FTC Staff Report Outlines Best Practices for Mobile App Industry

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Agency provides disclosure guidelines to protect consumer privacy.

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In a mobile industry growing at what former Federal Trade Commission (FTC) Chair Jon Leibowitz described as “breathtaking speed,” the FTC staff issued a new report setting forth guidelines to ensure that consumer privacy protection keeps pace with technological innovation.

Today, a majority of Americans with cell phones use smartphones, turning to mobile phone applications—commonly termed “apps”—for entertainment, browsing the news, and even for highly sensitive tasks such as personal banking and managing health conditions.

As apps continuously run in the background on consumers’ phones and tap into stored information, they provide a seamless experience for the user but may also pose serious privacy concerns. Many mobile apps automatically collect information such as a person’s location, contact list, social media username, and personal photos. In recent years, regulators have increasingly focused their attention on these collection processes.

The FTC has closely monitored the development of the mobile industry for over a decade. The agency appears to be worried that apps may continuously track consumers’ personal information without their consent. According to Leibowitz, “many of the rules and practices in the mobile space are sort of like the Wild West.”

Years of industry research and findings from an FTC workshop held last year have culminated in a new FTC staff report—entitled “Mobile Privacy Disclosures: Building Trust Through Transparency.” The report outlines several strategies for making consumers better aware of the information they provide by using mobile apps.   The guidelines address all major players in the “mobile ecosystem,” including app developers, advertising companies, operating system providers, and industry trade groups.

The agency hopes to increase transparency by enforcing a more rigorous system of disclosures. The report encourages mobile app creators to provide more “just-in-time disclosures,” which would solicit consumer consent to access sensitive data, such as geolocation information, immediately before this information is collected. Another suggestion encourages mobile platforms to develop an icon that would be visible to the user during all transmissions of personal data. Additionally, to make consumers more aware of the range of data collected, the FTC has asked operating system providers to consider creating a privacy “dashboard” through which users could view all data accessible by each downloaded app.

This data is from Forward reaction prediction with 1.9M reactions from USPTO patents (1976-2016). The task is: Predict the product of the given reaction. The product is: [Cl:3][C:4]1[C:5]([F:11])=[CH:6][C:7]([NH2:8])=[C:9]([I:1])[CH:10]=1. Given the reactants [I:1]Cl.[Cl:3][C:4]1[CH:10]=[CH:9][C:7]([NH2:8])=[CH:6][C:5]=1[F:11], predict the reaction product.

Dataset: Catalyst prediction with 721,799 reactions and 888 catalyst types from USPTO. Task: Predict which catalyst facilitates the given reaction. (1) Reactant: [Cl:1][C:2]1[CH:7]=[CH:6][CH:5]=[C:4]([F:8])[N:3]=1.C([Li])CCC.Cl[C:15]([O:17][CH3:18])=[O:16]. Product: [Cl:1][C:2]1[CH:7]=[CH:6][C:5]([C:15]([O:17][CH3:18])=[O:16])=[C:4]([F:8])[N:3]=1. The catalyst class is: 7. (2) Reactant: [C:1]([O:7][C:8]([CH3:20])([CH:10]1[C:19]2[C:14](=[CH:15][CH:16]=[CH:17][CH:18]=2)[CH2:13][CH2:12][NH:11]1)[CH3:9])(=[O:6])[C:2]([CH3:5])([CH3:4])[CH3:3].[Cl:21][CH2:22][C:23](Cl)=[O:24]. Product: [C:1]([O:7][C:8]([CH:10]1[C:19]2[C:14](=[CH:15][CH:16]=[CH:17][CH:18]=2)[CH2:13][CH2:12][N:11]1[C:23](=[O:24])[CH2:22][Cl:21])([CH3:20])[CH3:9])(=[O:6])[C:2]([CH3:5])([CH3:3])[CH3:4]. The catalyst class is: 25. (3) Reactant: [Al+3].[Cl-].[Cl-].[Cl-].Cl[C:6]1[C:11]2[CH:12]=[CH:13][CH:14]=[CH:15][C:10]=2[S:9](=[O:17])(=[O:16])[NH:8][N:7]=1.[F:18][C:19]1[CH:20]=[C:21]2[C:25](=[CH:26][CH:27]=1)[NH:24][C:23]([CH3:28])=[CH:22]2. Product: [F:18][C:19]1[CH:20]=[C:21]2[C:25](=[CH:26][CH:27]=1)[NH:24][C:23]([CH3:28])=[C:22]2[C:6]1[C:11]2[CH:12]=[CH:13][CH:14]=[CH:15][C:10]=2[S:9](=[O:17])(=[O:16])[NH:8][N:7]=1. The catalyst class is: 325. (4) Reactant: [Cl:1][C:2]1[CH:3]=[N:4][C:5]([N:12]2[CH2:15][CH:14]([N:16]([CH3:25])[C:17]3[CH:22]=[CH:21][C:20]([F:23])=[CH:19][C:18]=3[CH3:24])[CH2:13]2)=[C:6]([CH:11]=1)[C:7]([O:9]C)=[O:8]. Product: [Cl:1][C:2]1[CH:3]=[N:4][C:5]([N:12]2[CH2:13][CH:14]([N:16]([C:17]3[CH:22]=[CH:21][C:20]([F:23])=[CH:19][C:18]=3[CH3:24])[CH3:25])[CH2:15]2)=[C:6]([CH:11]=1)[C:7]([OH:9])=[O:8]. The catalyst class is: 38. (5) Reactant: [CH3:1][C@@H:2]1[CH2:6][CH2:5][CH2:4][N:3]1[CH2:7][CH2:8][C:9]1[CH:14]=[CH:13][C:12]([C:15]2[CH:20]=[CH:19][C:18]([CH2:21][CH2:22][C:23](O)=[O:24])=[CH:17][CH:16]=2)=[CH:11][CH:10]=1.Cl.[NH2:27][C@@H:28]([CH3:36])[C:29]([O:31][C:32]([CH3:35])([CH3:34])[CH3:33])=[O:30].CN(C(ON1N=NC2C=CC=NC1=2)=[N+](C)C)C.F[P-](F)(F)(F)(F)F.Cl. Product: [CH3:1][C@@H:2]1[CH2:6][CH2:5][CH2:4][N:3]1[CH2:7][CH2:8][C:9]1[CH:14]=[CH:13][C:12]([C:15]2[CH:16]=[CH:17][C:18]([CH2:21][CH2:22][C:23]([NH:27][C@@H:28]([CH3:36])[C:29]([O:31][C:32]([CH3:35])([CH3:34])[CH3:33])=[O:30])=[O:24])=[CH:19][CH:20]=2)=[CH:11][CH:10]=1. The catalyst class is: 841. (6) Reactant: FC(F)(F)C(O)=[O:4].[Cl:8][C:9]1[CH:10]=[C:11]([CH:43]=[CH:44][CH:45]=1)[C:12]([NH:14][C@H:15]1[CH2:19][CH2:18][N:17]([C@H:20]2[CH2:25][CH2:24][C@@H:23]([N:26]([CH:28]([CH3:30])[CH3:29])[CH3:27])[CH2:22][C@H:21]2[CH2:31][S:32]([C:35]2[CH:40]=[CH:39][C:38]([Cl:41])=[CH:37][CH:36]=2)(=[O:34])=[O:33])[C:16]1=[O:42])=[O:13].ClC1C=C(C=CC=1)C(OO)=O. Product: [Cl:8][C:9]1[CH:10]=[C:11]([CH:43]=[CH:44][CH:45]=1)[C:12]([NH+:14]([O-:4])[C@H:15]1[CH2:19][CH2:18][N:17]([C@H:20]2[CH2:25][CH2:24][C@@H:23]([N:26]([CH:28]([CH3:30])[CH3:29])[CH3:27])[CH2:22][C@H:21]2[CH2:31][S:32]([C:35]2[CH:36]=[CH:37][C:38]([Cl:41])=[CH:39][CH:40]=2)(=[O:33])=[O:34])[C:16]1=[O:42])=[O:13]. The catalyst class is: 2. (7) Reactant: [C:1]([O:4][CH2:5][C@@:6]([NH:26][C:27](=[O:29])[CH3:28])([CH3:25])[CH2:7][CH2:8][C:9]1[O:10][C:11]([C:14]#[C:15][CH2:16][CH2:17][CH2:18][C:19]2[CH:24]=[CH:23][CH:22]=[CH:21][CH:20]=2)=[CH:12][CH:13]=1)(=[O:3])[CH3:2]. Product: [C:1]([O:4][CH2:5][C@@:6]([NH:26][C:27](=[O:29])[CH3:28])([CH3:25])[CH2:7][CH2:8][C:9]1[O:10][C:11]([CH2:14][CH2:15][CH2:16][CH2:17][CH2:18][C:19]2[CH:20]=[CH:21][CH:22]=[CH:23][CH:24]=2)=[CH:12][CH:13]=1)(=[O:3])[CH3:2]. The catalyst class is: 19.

The FTC staff report also included strong support for the development of a Do Not Track mechanism for mobile users. “Tracking” refers to the ability of advertisers and other content providers to monitor what a person views on line. While most traditional computer users are able to opt out of tracking, mobile users typically do not have such opportunities, though some individual apps may ask for consumers’ tracking preferences.

The release of the guidelines follows the publication of a Government Accountability Office (GAO) report calling for increased mobile privacy regulation.  The FTC staff report attempts to respond to both the GAO report and to several studies describing consumers’ desire for increased protection. One such study revealed that over half of mobile users have opted to uninstall an app because of privacy concerns. Another study showed that less than one third of respondents indicated that they felt “in control of their personal information on their mobile devices.”

Despite the report’s suggestions, app developers will face challenges when trying to address privacy concerns. For example, the report cites the screen size of mobile devices as a physical constraint on disclosure. It also explores ways to overcome the difficulty of communicating complex technological information to consumers that may be unfamiliar with industry jargon. To maximize transparency, the report suggests that industry participants adopt uniform terminology and simple language, drawing from the Commission’s experience formulating more accessible language for mortgage disclosures and financial privacy notices.

Because the suggestions are included in a staff report, they are not binding upon actors within the mobile industry and do not constitute official agency policy. However, according to industry observers, the report may signal to the market that the Commission is closely monitoring industry practices to protect consumers.   As the former chief privacy officer for the Department of Homeland Security explained, the report may suggest that “if you’re outside the recommended behavior, you’re at a higher risk of enforcement action.”

Industry professionals have expressed concern that regulations proposed by the FTC may result in “unintended consequences.”   In particular, some have argued that self-regulatory measures may be a preferable approach to managing the unique privacy concerns posed by new technology.